Introduction The use of computer-generated 3-dimensional (3-D) anatomical models to teach anatomy has proliferated. However, there is little evidence that these models are educationally effective. The purpose of this study was to test the educational effectiveness of a computer-generated 3-D model of the middle and inner ear.
Methods We reconstructed a fully interactive model of the middle and inner ear from a magnetic resonance imaging scan of a human cadaver ear. To test the model's educational usefulness, we conducted a randomised controlled study in which 28 medical students completed a Web-based tutorial on ear anatomy that included the interactive model, while a control group of 29 students took the tutorial without exposure to the model. At the end of the tutorials, both groups were asked a series of 15 quiz questions to evaluate their knowledge of 3-D relationships within the ear.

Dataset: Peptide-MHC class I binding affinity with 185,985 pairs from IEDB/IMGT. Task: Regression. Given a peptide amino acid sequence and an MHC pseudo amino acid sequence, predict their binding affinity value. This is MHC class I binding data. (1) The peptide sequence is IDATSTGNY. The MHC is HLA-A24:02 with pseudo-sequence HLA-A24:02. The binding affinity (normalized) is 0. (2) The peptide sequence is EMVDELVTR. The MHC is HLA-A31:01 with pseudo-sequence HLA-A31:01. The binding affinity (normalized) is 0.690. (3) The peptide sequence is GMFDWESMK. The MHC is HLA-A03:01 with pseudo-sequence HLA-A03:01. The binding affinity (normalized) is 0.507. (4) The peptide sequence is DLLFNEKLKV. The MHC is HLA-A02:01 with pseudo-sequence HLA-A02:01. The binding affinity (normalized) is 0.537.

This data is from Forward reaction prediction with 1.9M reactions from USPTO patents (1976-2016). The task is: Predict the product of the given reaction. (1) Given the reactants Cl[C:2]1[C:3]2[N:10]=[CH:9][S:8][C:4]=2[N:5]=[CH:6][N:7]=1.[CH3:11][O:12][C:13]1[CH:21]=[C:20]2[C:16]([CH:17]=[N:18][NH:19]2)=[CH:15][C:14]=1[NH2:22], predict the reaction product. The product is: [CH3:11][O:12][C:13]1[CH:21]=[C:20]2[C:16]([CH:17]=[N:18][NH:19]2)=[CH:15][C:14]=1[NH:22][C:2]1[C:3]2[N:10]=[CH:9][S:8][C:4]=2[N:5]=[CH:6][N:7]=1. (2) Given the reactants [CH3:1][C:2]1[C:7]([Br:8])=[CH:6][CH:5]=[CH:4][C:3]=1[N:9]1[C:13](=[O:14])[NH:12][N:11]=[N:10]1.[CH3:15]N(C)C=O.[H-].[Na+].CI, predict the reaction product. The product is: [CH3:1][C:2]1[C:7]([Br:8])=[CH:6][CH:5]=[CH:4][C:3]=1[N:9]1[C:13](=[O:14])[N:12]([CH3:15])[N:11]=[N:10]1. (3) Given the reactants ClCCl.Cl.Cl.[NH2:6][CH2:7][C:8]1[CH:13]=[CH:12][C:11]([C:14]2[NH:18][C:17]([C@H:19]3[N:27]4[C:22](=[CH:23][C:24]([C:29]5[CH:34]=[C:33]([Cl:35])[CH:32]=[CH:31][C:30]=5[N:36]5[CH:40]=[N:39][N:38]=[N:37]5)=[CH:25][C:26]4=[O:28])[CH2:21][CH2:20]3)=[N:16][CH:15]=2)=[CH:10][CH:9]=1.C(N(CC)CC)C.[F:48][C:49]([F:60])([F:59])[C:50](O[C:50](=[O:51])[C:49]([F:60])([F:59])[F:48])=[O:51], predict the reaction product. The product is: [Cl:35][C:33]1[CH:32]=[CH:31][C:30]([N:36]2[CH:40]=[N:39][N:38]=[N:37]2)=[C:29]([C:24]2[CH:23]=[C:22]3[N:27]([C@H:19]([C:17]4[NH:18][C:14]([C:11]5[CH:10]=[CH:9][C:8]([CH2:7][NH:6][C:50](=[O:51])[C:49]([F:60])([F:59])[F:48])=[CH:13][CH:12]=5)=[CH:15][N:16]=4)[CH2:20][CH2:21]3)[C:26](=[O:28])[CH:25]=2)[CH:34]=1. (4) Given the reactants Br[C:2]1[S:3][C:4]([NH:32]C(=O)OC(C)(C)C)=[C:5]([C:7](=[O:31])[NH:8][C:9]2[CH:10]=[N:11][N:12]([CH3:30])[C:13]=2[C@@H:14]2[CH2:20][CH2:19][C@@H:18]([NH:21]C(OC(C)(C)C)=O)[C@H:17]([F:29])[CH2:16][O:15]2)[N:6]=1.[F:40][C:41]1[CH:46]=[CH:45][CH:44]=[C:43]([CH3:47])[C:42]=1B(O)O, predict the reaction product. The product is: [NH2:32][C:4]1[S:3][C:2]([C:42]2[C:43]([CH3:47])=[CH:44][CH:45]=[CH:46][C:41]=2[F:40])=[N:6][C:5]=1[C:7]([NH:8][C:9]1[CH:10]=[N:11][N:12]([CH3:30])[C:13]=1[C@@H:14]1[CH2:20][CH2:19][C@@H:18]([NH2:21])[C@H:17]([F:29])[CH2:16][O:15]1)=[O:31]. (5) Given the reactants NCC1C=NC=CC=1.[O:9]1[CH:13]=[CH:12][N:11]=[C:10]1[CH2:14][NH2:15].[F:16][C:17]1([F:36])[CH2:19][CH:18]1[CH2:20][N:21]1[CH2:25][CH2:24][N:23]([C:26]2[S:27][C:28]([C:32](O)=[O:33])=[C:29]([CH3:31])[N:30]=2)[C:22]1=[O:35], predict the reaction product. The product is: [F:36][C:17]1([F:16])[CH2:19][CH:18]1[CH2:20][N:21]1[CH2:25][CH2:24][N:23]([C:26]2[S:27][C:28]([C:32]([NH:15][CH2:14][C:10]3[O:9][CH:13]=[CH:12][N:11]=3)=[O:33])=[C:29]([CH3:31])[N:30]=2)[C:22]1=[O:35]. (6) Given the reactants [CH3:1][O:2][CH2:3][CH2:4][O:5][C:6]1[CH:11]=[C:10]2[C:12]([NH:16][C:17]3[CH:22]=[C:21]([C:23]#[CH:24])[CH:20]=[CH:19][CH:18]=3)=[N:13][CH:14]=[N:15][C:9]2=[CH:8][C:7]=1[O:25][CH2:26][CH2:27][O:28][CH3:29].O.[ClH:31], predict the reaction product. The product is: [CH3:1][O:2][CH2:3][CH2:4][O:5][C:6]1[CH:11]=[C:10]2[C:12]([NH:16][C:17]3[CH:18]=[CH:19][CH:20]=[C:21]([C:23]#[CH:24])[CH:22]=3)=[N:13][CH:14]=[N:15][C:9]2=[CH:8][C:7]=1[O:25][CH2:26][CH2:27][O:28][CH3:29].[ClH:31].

Results The intervention group's mean score on the quiz was 83%, while that of the control group was 65%. This difference in means was highly significant (P < 0.001).
Discussion Our findings stand in contrast to the handful of previous randomised controlled trials that evaluated the effects of computer-generated 3-D anatomical models on learning. The equivocal and negative results of these previous studies may be due to the limitations of these studies (such as small sample size) as well as the limitations of the models that were studied (such as a lack of full interactivity). Given our positive results, we believe that further research is warranted concerning the educational effectiveness of computer-generated anatomical models.